A ranking based on today’s standings for all 32 NHL teams, including of course the Canadiens and Panthers.
By Bob Trask – With the NHL trade deadline only 36 days away a quick look at my initial draft order projections indicates that Montreal is in the #7 overall spot with their own pick and the #13 overall spot with Florida’s pick. The final order of draft, even if the clubs remained where they currently are, is still determined by the draft lottery. Two other major factors will influence how the Canadiens finish the season.
Cole Caufield’s season ending injury will have a big impact on an already anemic offense. The Habs are already the 4th worst team in xGF and subtracting a player who was on pace to score in excess of 40 goals could see them sink even further in the offensive rankings.
The trade deadline could also have a big impact. There is a chance that one veteran defenseman and two forwards could be plying their trade elsewhere in March and beyond. Teams will be looking to add productive players or highly desirable role players and if Montreal trades two or three of them it feels like the team would be weakened for the remainder of this year’s schedule.
The Habs also have the second toughest remaining schedule with only Buffalo facing stiffer competition for the remainder of the year.
One may be tempted to come to the conclusion that the Canadiens won’t put up points at the same pace as they did in the first half of the season. But other teams could similarly weaken their rosters in an effort to grab a high draft pick. When all is said and done, Montreal will have to stumble very badly to finish in the bottom 5. Anaheim, Arizona, Chicago and Columbus all look very weak. San Jose could climb in the standings if they could get some goaltending but the Vancouver situation is a mess and it remains to be seen if new coach Rick Tocchet can turn it around.
When it comes to Florida’s pick, it look less and less like it will be a top 10 choice. However, the Panthers are in a dog fight to make the playoffs and currently sit out of a wildcard spot. If they do miss the playoffs, the worst the Canadiens could do would be a #16 pick with a chance it could be better than that.
While there is always a chance in a lottery, Montreal is projected be choosing around #7 and #13.
By JD Lagrange – One is a young quality veteran, a leader on the Canadiens, rightfully nicknamed the Powerhorse. One is a newcomer on the Habs in this, his fourth season in the NHL and he’s having his breakthrough season. And the last one is a young, but imposing rookie who is learning the ropes of the NHL and North American hockey. Josh Anderson, Kirby Dach, Juraj Slafkovsky… Together, they stand at about 19 feet tall and weight close to 700 lbs and they form the Canadiens’ three-headed beast!
Have you noticed how Josh Anderson and Kirby Dach are learning from each other? Meanwhile, prior to his injury, young Juraj Slafkovsky was looking at them both, trying to mimic them in his style.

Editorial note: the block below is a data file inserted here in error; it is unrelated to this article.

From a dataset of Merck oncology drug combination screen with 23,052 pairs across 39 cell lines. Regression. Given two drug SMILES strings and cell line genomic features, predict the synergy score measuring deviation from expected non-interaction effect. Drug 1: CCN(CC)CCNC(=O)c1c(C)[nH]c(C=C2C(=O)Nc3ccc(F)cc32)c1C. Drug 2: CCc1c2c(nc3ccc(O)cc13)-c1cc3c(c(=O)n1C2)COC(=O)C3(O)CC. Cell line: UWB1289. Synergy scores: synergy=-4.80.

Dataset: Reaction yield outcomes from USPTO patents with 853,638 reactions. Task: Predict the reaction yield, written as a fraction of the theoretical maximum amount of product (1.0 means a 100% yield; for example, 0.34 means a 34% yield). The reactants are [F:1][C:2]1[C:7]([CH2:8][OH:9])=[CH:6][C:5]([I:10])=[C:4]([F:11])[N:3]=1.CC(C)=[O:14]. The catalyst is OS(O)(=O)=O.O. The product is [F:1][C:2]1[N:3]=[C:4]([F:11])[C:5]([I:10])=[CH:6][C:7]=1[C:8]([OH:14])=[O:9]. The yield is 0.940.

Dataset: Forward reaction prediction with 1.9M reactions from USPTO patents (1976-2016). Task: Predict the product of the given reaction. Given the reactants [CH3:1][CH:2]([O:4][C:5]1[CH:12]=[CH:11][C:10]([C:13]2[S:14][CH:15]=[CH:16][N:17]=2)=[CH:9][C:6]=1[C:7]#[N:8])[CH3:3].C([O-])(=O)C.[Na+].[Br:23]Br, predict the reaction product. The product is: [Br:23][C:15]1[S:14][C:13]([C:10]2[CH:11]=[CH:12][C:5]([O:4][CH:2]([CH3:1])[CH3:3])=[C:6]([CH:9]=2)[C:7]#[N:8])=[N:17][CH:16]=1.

Josh Anderson: He has always been known as the ultimate, fast and tough power forward. He has fully earned his nickname Powerhorse for those reasons. His downfall was that while not bad defensively, he wasn’t known as a defensively responsible player. For him, puck management was skating in straight line, drive the net and wish for the best.
This season, he has added consistency to his game but mostly, he has become a true 200-foot player. He blocks shots, and he is now trusted on the penalty kill. Further, he is more imaginative with the puck, stick-handling to put himself in a better shooting position, a bit more East-West game, particularly in the neutral and offensive zones. To the point where on the second power play unit, he is the swingman carrying the puck into the offensive zone. That is more like Dach’s game.
Kirby Dach: Has always been sound defensively. When placed on the wing with Caufield and Suzuki, he was the defensively responsible forward, and the one digging along the boards and in the corners. But he also has skills and a good set of hands, and possesses some great offensive creativity as well.
As the season progresses, Dach has also added a mean streak, a physical aspect to his game that I have never seen before in his days in Chicago. He is also driving to the net a lot more than he did before. Those are all traits associated to Anderson.
Juraj Slafkovsky: In the meantime, while questions can be raised about some of the decisions management has made about his development, you have the young student, the sponge, Juraj Slafkovsky, who looks at both those “veterans” go, progress with their game, and learns from them both.
We have read many times that Anderson had taken Slafkovsky under his wing since training camp and we were seeing some of Anderson’s more physical aspect in the young Slovak’s game as the season progressed. But Slafkovsky can also draw a lot from watching Dach, whose good set of hands is better than Anderson, more along the lines of his own.
Here is how the three-headed monster is shaping out to be this season, statistically speaking.
Dach seems to be trailing in hits, but he has been a lot more physical this past couple of months, adding this physicality aspect to his game.
It’s unfortunate that Slafkovsky got injured but it is fun to watch and notice the progression not only in 22 year-old Dach, adding some of the aspect of the game from a young veteran leader like Anderson, but also from the veteran to apply the teaching of Martin St-Louis, and the example of young Dach to better round his own game. What they are both accomplishing by doing so, is becoming better all around NHL players, even more valuable to the Canadiens.
And by keeping Anderson around, they are also helping better develop Slafkovsky into a better power forward in the process. You need such quality veteran presence and example for the young players and that’s something some fans simply don’t understand.